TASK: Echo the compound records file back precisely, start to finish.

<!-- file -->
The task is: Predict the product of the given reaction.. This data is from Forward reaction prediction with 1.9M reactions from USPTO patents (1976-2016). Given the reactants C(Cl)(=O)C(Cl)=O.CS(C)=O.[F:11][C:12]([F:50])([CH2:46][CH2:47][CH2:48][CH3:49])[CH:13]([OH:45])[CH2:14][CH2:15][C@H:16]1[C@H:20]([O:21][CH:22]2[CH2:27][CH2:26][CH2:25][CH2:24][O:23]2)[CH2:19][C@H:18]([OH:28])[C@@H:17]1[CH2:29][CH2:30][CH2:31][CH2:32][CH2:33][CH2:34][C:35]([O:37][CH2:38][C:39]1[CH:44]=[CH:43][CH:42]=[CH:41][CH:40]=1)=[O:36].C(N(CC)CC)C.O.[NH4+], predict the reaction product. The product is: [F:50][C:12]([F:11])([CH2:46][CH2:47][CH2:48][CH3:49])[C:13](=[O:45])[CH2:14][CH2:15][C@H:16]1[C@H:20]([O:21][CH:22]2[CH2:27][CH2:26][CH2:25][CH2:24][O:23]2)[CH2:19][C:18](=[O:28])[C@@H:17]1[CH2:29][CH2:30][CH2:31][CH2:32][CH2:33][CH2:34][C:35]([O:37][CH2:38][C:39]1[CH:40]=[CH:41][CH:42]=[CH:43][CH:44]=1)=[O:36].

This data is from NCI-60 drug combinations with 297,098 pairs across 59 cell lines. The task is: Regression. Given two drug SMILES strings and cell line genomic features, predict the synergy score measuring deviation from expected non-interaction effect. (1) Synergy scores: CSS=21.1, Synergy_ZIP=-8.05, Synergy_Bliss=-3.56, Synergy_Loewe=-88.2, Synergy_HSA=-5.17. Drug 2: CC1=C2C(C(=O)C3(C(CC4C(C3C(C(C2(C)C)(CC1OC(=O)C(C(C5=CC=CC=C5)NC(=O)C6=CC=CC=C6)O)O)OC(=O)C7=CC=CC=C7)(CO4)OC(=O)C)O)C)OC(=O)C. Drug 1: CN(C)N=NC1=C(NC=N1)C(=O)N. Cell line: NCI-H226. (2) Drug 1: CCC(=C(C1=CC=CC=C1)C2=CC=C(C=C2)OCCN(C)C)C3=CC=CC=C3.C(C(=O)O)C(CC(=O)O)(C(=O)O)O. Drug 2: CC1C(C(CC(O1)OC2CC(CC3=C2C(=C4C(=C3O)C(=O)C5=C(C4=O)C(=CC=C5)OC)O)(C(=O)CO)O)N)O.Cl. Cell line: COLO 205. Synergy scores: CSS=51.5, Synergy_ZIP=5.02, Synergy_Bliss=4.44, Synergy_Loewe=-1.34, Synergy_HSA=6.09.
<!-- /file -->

The task is: Predict the product of the given reaction.. This data is from Forward reaction prediction with 1.9M reactions from USPTO patents (1976-2016). Given the reactants C(Cl)(=O)C(Cl)=O.CS(C)=O.[F:11][C:12]([F:50])([CH2:46][CH2:47][CH2:48][CH3:49])[CH:13]([OH:45])[CH2:14][CH2:15][C@H:16]1[C@H:20]([O:21][CH:22]2[CH2:27][CH2:26][CH2:25][CH2:24][O:23]2)[CH2:19][C@H:18]([OH:28])[C@@H:17]1[CH2:29][CH2:30][CH2:31][CH2:32][CH2:33][CH2:34][C:35]([O:37][CH2:38][C:39]1[CH:44]=[CH:43][CH:42]=[CH:41][CH:40]=1)=[O:36].C(N(CC)CC)C.O.[NH4+], predict the reaction product. The product is: [F:50][C:12]([F:11])([CH2:46][CH2:47][CH2:48][CH3:49])[C:13](=[O:45])[CH2:14][CH2:15][C@H:16]1[C@H:20]([O:21][CH:22]2[CH2:27][CH2:26][CH2:25][CH2:24][O:23]2)[CH2:19][C:18](=[O:28])[C@@H:17]1[CH2:29][CH2:30][CH2:31][CH2:32][CH2:33][CH2:34][C:35]([O:37][CH2:38][C:39]1[CH:40]=[CH:41][CH:42]=[CH:43][CH:44]=1)=[O:36].

This data is from NCI-60 drug combinations with 297,098 pairs across 59 cell lines. The task is: Regression. Given two drug SMILES strings and cell line genomic features, predict the synergy score measuring deviation from expected non-interaction effect. (1) Synergy scores: CSS=21.1, Synergy_ZIP=-8.05, Synergy_Bliss=-3.56, Synergy_Loewe=-88.2, Synergy_HSA=-5.17. Drug 2: CC1=C2C(C(=O)C3(C(CC4C(C3C(C(C2(C)C)(CC1OC(=O)C(C(C5=CC=CC=C5)NC(=O)C6=CC=CC=C6)O)O)OC(=O)C7=CC=CC=C7)(CO4)OC(=O)C)O)C)OC(=O)C. Drug 1: CN(C)N=NC1=C(NC=N1)C(=O)N. Cell line: NCI-H226. (2) Drug 1: CCC(=C(C1=CC=CC=C1)C2=CC=C(C=C2)OCCN(C)C)C3=CC=CC=C3.C(C(=O)O)C(CC(=O)O)(C(=O)O)O. Drug 2: CC1C(C(CC(O1)OC2CC(CC3=C2C(=C4C(=C3O)C(=O)C5=C(C4=O)C(=CC=C5)OC)O)(C(=O)CO)O)N)O.Cl. Cell line: COLO 205. Synergy scores: CSS=51.5, Synergy_ZIP=5.02, Synergy_Bliss=4.44, Synergy_Loewe=-1.34, Synergy_HSA=6.09.